Join The Conversation With Mishpacha's Weekly Newsletter

Ilan’s Exodus

Michal Ish Shalom

For 150 days, American law student Ilan Grapel was held in solitary confinement in an Egyptian prison, accused of spying for Israel and fomenting revolt in Cairo. Back home in Queens after a low-level prisoner swap, Grapel spoke to Mishpacha about his four nightmarish months when he envisioned himself doomed forever, revealing how an accidental foray into the world of the yeshivah helped him survive in Egyptian captivity.

Wednesday, December 21, 2011

Three powerful knocks on the door shattered the silence of the night, which was already giving way to the rising sun. A moment later, a group of plainclothes police burst into the $9-per-night room in one ofCairo’s seedier hotels, flashlights pointed at the lump in the bed.

Shu ismak?” The guttural tones demanded the identity of the young man who awoke in a fright. He handed them his two passports — one American, the other Israeli.

“Ilan Grapel,” a mustached man read off the name.

A standard inspection of the low-class hotels, Grapel thought naively. He was unconcerned, certain that the matter would be concluded when the men saw his passports were in order.

But the strongmen had other ideas. Without giving an explanation, they ordered him to dress quickly and proceeded to handcuff him. He was bundled into a black car and blindfolded so that he couldn’t see where he was being taken.

He still didn’t know who had taken him prisoner, until he was brought into an interrogation room. Only then did he discover that he had been arrested by the Egyptian security forces. “You have been arrested on charges of spying forIsrael,” his captors informed him.

From out of his imagination, a vision of the face of Azzam Azzam — who languished in an Egyptian prison for eight years under charges of espionage forIsrael— appeared and floated in front of his eyes. His stomach turned at the mere thought that the same fate awaited him.

Grapel — a law school student who, at the time of the January revolution, went to Egypt to help Darfur refugees — was more fortunate than Azzam Azzam; he was finally released at the end of October, after over four months in captivity, in a prisoner swap for 25 petty thieves and border smugglers being held in Israel. “Don’t worry, we’re not actually releasing anyone we want in our jails anymore,” an Israeli official told Grapel soon after he landed in Israelafter the swap. After those four harrowing months, Grapel spoke with Mishpacha from his home in Queens, where he’s staying until his return toEmoryLawSchool inAtlanta next semester.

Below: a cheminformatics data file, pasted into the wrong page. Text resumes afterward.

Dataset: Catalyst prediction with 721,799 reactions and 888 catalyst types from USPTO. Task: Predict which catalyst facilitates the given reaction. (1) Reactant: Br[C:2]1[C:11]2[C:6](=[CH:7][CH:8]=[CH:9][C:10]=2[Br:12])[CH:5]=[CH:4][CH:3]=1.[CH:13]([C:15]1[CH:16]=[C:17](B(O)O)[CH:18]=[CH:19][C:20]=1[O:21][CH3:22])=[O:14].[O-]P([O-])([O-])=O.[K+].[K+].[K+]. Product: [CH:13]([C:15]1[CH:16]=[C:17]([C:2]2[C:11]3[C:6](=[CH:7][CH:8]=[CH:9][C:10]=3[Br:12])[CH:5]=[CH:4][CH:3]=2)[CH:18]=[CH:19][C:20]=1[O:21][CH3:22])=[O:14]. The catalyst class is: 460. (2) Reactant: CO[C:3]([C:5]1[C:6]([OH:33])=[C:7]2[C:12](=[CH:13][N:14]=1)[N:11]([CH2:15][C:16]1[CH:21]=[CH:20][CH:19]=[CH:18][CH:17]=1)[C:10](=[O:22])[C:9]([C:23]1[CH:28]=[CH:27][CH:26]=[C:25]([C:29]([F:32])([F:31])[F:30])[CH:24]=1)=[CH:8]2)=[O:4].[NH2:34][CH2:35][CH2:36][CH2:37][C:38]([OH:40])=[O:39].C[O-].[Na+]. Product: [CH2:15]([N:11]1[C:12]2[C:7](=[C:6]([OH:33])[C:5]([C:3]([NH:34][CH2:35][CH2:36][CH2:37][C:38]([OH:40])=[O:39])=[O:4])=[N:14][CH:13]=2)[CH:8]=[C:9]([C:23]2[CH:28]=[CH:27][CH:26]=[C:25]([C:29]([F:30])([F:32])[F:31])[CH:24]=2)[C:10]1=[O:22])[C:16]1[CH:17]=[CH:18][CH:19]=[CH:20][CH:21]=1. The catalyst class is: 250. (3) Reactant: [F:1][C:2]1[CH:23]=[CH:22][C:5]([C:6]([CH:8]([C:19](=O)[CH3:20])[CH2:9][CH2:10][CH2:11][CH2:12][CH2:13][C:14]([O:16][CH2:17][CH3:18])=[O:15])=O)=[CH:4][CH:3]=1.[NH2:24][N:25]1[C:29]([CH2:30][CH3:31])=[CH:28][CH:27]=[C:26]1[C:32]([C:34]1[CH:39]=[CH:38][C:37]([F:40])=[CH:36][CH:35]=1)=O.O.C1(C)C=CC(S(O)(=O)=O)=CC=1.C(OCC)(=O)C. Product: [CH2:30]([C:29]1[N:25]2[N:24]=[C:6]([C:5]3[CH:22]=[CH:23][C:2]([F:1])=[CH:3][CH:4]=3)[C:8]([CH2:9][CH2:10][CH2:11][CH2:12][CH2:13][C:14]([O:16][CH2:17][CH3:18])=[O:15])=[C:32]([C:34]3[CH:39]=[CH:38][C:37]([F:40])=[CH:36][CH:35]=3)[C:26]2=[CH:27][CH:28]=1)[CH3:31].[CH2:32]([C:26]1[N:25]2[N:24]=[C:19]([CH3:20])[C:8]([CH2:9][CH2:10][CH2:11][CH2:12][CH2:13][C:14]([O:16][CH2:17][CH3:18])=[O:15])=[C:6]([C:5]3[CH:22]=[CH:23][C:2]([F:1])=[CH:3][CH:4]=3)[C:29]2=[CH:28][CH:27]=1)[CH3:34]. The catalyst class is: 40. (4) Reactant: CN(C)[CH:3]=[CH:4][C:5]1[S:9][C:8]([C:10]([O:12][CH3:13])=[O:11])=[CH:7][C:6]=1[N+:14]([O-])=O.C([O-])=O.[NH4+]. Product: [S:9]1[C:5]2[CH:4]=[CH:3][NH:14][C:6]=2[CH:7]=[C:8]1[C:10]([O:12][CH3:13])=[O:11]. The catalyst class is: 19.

To read the rest of this story, please buy this issue of Mishpacha or sign up for a weekly subscription.

Share this page with a friend. Fill in the information below, and we'll email your friend a link to this page on your behalf.

Your name
Your email address
You friend's name
Your friend's email address
Please type the characters you see in the image into the box provided.

Evolution vs. Revolution
Shoshana Friedman I call it the “what happened to my magazine?” response
Up, Up, and Away
Rabbi Moshe Grylak What a fraught subject Eretz Yisrael is, to this day
Where Do You Come From?
Yonoson Rosenblum Could they be IDF officers with no Jewish knowledge?
Heaven Help Us
Eytan Kobre Writing about anti-Semitism should rouse, not soothe
Work/Life Solutions with Chedva Kleinhandler
Moe Mernick “Failures are our compass to success”
An Un-Scientific Survey
Rabbi Emanuel Feldman Are Jerusalemites unfriendly? Not necessarily
Out of Anger
Jacob L. Freedman How Angry Lawyer was finally able to calm down
5 Things You Didn’t Know about…Yitzy Bald
Riki Goldstein He composed his first melody at eight years old
When the Floodgates of Song Open, You’re Never Too Old
Riki Goldstein Chazzan Pinchas Wolf was unknown until three years ago
Who Helped Advance These Popular Entertainers?
Riki Goldstein Unsung deeds that boosted performers into the limelight
Your Task? Ask
Faigy Peritzman A tangible legacy I want to pass on to my children
Are You There?
Sarah Chana Radcliffe Emotional withdrawal makes others feel lonely, abandoned
A Peace of a Whole
Rebbetzin Debbie Greenblatt Love shalom more than you love being right
Seminary Applications
Rabbi Zecharya Greenwald, as told to Ariella Schiller It’s just as hard for seminaries to reject you